EPA Acting on Coal Fired Power Plants
Posted: April 4th, 2023Authors: Evan M.
On March 7th the U.S. Environmental Protection Agency (EPA) pre-published a direct final and a proposed rule which will affect coal fired electric power generation facilities. This direct final rule was made under authority of the Federal Water Pollution Control Act and was made to extend the date to submit a notice of planned participation (NOPP) to cease coal operations. The proposed rule was made under the authority of the Clean Water Act (CWA) and was made to update Effluent Limitation Guidelines (ELGs), as a part of Plan 15 which requires EPA to biennially update ELGs, see more info on Plan 15.
Direct final Rule – Ceasing Coal Combustion NOPP Extension
The direct rule “Effluent Limitations Guidelines and Standards for the Steam Electric Power Generating Point Source Category–Initial Notification Date Extension” would extend the deadline to submit a NOPP to cease operation of coal combustion in electric power generating facilities, typically under NAICS Codes 22111 and 221112. Facilities opting to cease coal firing operations, have seen less stringent total suspended solids limits and standards for discharges of pollutants found in flue gas desulfurization (FGD) wastewater and bottom ash (BA) transport water. These more lenient limits and standards could mean less steps facilities must take to stay in compliance with ELGs. Specifically, the usage of surface impoundment technology as opposed to more complex technologies such as chemical precipitation. The deadline to submit a NOPP is 90 days after final publication of the rule.
Proposed Rule – Stricter Effluent Guideline Limitations
The proposed rule “Supplemental Effluent Limitations Guidelines and Standards for the Steam Electric Power Generating Point Source Category” would revise ELGs for Steam Electric Power Generating Point Source Category (40 CFR Part 423) to be more stringent. These updated limits would focus on FGD wastewater, BA transport water, and combustion residual leachate (CRL). These new limits and standards would update the current standards set in “ 2020 Steam Electric Reconsideration Rule.” These new standards would update the technology requirements to treat effluent water. Some of these updates include requiring membrane filtration for FGD wastewater. Facilities opting to cease coal combustion by 2028 will only be required to utilize surface impoundments for FGD and BA water. Combustion residual leachate will require chemical precipitation for all facilities. These updated guidelines add increased incentive to cease coal production due to the possible increased cost and maintenance to treat discharge water. Facilities choosing to continue coal combustion will be subject to the updated regulations following the timeline below:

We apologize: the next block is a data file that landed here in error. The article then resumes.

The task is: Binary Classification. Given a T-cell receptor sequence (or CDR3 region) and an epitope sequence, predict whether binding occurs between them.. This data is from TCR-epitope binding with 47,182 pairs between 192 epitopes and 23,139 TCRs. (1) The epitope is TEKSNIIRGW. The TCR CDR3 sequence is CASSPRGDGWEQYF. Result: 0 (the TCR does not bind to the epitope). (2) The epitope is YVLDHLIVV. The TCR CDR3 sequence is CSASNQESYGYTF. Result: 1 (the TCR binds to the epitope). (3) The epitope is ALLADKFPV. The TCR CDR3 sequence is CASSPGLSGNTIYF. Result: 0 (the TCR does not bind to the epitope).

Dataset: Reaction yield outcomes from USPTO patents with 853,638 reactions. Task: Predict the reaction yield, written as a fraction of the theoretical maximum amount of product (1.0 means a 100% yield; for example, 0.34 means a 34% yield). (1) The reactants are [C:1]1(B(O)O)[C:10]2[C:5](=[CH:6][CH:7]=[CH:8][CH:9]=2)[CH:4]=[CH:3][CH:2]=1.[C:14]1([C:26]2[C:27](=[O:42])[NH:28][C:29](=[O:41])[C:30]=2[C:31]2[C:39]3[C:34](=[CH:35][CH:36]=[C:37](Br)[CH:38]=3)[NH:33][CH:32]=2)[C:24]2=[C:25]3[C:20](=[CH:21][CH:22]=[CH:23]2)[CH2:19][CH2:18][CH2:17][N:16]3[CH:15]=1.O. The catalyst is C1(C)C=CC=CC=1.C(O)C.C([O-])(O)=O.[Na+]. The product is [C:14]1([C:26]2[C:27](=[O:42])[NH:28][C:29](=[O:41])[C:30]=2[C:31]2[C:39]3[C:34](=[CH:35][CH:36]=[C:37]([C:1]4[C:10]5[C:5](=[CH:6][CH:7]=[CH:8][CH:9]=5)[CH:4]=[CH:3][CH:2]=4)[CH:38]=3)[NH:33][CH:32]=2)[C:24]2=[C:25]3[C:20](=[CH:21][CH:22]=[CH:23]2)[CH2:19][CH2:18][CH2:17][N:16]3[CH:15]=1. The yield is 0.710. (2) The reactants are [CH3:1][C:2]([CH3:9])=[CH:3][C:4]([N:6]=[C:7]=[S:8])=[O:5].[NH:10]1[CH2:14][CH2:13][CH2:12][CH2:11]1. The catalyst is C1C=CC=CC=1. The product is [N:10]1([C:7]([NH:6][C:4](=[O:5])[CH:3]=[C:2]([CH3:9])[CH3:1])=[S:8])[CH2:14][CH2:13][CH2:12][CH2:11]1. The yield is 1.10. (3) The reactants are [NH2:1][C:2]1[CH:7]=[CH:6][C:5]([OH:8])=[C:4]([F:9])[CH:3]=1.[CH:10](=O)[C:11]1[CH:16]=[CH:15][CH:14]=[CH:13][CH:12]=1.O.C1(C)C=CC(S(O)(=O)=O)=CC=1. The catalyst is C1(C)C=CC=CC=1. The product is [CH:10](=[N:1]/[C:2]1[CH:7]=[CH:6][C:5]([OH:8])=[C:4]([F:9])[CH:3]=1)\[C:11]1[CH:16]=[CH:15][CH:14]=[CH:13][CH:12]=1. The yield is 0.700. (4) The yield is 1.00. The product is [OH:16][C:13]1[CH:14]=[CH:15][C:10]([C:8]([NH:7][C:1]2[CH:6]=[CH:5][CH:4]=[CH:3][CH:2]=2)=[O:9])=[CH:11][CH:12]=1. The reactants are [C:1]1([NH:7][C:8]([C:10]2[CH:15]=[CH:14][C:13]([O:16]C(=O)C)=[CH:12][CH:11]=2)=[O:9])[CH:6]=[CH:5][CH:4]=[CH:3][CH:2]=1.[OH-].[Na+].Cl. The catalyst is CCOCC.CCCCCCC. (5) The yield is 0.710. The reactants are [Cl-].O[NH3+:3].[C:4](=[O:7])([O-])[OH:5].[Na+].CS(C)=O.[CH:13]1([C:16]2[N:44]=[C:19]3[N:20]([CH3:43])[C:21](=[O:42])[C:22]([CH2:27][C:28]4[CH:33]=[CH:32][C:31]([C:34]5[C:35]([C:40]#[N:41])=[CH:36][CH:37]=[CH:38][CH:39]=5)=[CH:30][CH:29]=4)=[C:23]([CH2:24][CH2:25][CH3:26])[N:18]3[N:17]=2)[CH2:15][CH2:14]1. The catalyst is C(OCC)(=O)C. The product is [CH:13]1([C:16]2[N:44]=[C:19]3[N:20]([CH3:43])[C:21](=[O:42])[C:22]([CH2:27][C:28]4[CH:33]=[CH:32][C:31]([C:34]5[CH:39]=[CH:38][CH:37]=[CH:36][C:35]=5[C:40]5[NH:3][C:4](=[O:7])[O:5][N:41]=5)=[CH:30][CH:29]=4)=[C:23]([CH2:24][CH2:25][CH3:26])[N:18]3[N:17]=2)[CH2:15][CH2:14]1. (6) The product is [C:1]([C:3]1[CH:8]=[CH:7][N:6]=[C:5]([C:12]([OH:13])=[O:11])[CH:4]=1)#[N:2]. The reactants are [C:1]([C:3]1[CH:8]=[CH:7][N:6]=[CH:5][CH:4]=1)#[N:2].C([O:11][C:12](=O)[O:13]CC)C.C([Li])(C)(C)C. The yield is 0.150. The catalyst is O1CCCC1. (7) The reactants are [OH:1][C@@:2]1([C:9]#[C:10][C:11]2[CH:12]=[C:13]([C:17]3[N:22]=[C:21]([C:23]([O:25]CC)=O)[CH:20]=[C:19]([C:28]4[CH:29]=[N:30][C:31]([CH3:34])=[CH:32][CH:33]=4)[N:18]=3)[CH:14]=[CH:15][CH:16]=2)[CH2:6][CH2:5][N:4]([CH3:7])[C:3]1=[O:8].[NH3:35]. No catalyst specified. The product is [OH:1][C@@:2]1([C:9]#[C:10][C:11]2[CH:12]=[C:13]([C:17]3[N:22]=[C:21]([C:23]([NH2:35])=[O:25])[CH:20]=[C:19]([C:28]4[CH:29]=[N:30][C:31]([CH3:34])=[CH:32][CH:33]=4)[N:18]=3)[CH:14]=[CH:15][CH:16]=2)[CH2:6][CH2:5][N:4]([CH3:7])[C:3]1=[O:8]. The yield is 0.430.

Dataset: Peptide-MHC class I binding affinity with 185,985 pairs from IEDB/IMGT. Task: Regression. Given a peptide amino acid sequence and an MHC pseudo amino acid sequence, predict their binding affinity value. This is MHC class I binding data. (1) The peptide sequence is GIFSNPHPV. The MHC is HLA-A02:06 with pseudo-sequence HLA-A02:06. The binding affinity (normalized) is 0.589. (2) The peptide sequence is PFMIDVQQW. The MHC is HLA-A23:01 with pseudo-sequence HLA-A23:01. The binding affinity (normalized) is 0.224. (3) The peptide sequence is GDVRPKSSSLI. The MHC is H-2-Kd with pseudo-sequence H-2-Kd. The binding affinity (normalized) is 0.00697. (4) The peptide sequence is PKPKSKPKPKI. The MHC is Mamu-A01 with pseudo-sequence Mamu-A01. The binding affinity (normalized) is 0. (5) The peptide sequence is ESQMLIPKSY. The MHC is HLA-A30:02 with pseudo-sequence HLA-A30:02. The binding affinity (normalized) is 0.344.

- A comment period lasting 60 days after the proposed rule is published in the Federal Register
- Finalization of the proposed rule addressing comments for a length of time left to EPA discretion
- The final rule is then published in the Federal Register and will become effective after 60 days after final publication
What Does This Mean?
U.S. EPA has taken action as noted in Preliminary Plan 15 to reduce the water-based pollutant discharge from coal firing power plants. With this, U.S. EPA has given an “opt out” program where facilities signing up to cease coal combustion will be subject to more lenient treatment guidelines.
If your facility is subject to these guidelines or want to explore your options there is no time like the present to reach out to an ALL4 specialist, Evan Mia can be reached at email@example.com. ALL4 is monitoring all updates published by the U.S. EPA on this topic, and we are here to assist you with compliance strategies as your company makes long-term decisions at coal combustion units.